A Theoretical Model for the Term Structure of Corporate Credit based on Competitive Advantage

Published date01 March 2017
Date01 March 2017
A Theoretical Model for the Term
Structure of Corporate Credit based
on Competitive Advantage
Bala Rajaratnam
Department of Statistics, Stanford University, USA; and Financial and Risk Modeling Institute,
Stanford University, USA
E-mail: brajaratnam01@gmail.com
Kanshukan Rajaratnam
Department of Finance, Tax & African Collaboration for Quantitative Finance and Risk Research,
University of Cape-town, Rondebosch, South Africa
E-mail: kanshukan.rajaratnam@uct.ac.za
Myuran Rajaratnam
School of Economics & Business Sciences, University of the Witwatersrand, South Africa
E-mail: myuranraj@gmail.com
We derive the term structure of co rporate credit based on the comp etitive
advantage of a rm and the tax deductibility of its interest payments. We
consider the competitive a dvantage enjoyed by the rm as the ce ntral tenet of
our model and capture its event ual demise in a probabilisti c manner. We
compensate the bond holder for exp ected losses and then provide an add itional
spread based on the tax deducti bility of interest payments. Our simple intuitive
model appears to overcome some of the well-known sho rtcomings of structural
credit risk models.
Keywords: term structure, corporate credit, competitive advantage, value-investing,
credit spread puzzle
JEL classification: G12
Bala Rajaratnam was supported in part by the National Science Foundation under Grant
DMS-1106642. Bala Rajaratnam also gratefully acknowledges Stanford Management
Company (SMC) for useful discussions and funding support. The authors are grateful to the
anonymous referee and the managing Editor for their deep insights as well as their
thoughtful and valuable comments. Correspondence: Myuran Rajaratnam.
European Financial Management, Vol. 23, No. 2, 2017, 183210
doi: 10.1111/eufm.12095
© 2016 John Wiley & Sons, Ltd.
1. Introduction
In the literature, corporat e credit is generally analyse d using one of two types of
models: structural-for m models or reduced-form mo dels. Structural models hav e the
advantage that they explicitly mo del a rms assets, generally assu ming that the rms
assets follow a geometric Brownian motion or so me modication thereof. Re duced-
form models, as the name implies , are much simpler in that they need not formally link
arms assets to the corporate cred it issued by it. Instead, th ey rely on exogenously
specied parameters (such as h azard rates and recovery rates ) to value corporate
In this paper, we present a novel alternative approach to an alysing corporate
credit. Our approach has som e similarities to both stru ctural form models and redu ced
form models but also has some fund amental differences that di stinguish it from these
two classes. Although our mode l parameters have some parall els to reduced form
models, the key difference is that we start off with a model fo r an unlevered rm and
only thereafter we conside r the various claims on the rm. Fu rthermore, our model
parameters are endogenous ly and explicitly linked to t he economics of rm
protability. The key difference between our model and structu ral models is that
we place less signicance on the volatility of the rms assets; instead, we concentrate
on an important factor that her eto has been largely ignored in the literature: the
competitive advantage enjoyedbytherm.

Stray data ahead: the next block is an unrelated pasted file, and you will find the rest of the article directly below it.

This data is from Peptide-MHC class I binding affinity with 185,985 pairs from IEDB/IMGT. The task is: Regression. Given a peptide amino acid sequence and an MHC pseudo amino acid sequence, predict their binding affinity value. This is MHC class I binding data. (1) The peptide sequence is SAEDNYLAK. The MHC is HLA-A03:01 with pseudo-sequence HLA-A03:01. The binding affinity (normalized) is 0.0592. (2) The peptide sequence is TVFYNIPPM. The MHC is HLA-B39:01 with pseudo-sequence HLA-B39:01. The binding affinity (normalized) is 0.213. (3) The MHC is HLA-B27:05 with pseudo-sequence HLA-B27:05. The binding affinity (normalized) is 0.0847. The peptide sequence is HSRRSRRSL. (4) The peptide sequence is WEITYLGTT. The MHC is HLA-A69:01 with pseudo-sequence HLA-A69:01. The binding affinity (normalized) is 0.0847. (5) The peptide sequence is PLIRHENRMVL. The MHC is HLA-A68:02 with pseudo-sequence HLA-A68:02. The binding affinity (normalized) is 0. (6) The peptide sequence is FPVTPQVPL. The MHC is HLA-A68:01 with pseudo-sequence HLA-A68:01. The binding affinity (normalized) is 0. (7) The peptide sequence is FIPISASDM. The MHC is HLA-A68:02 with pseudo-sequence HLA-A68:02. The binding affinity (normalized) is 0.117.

Robert Mertons seminal work (Merton, 1974) stands out as a towering achievement
in the eld of Corporate Debt Valuation. Mertons work assumes that a rms value
follows a diffusion process with constant volatility (as described by the Geometric
Brownian Motion). On the one hand, share prices, rm values and debt values clearly
exhibit volatility and therefore it is not unexpected that volatility plays an integral part in
modern nancial literature. However, on the other hand, asset volatility, which is
employed in structural models, is not directly observable and has to be estimated from
other metrics such as equity volatility.
The eld of behavioural nance also suggests
that a market derived parameter like equity volatility can be an impure signal given that it
can be contaminated by the emotional perception (fear and greed) of the market
participants (see Shleifer, 2000; Tversky and Kahneman, 1974; Thaler, 1993; and
Akerlof and Shiller, 2009 and references therein for further details on behavioural
nance). Furthermore, as pointed out by Eom et al. (2004), standard structural models
have difculty in accurately predicting credit spreads and the major challenge facing
them is to raise model spreads, without resorting to overly aggressive assumptions on
parameters like volatility and leverage, to try and match observed spreads. It is therefore
not unreasonable, in our view, to consider an alternative to asset volatility as a measure of
risk in credit risk models.
Our exposition on Corporate Credit Valuation (presented here) takes a different
approach. In the place of volatility, we employ another oft-forgotten but perhaps equally
A survey on both these classes of credit risk models can be found in, for example, Altman
et al. (2004), Dai and Singleton (2003) and Sundaresan (2000).
To be fair, our competitive advantage parameter, p, is also not directly observable and has to
be inferred from other metrics. However, as we show in the results section, for investment
grade debt, our results are reasonably robust to a sensitivity test on the competitive advantage
parameter, p.
© 2016 John Wiley & Sons, Ltd.
184 Bala Rajaratnam, Kanshukan Rajaratnam and Myuran Rajaratnam

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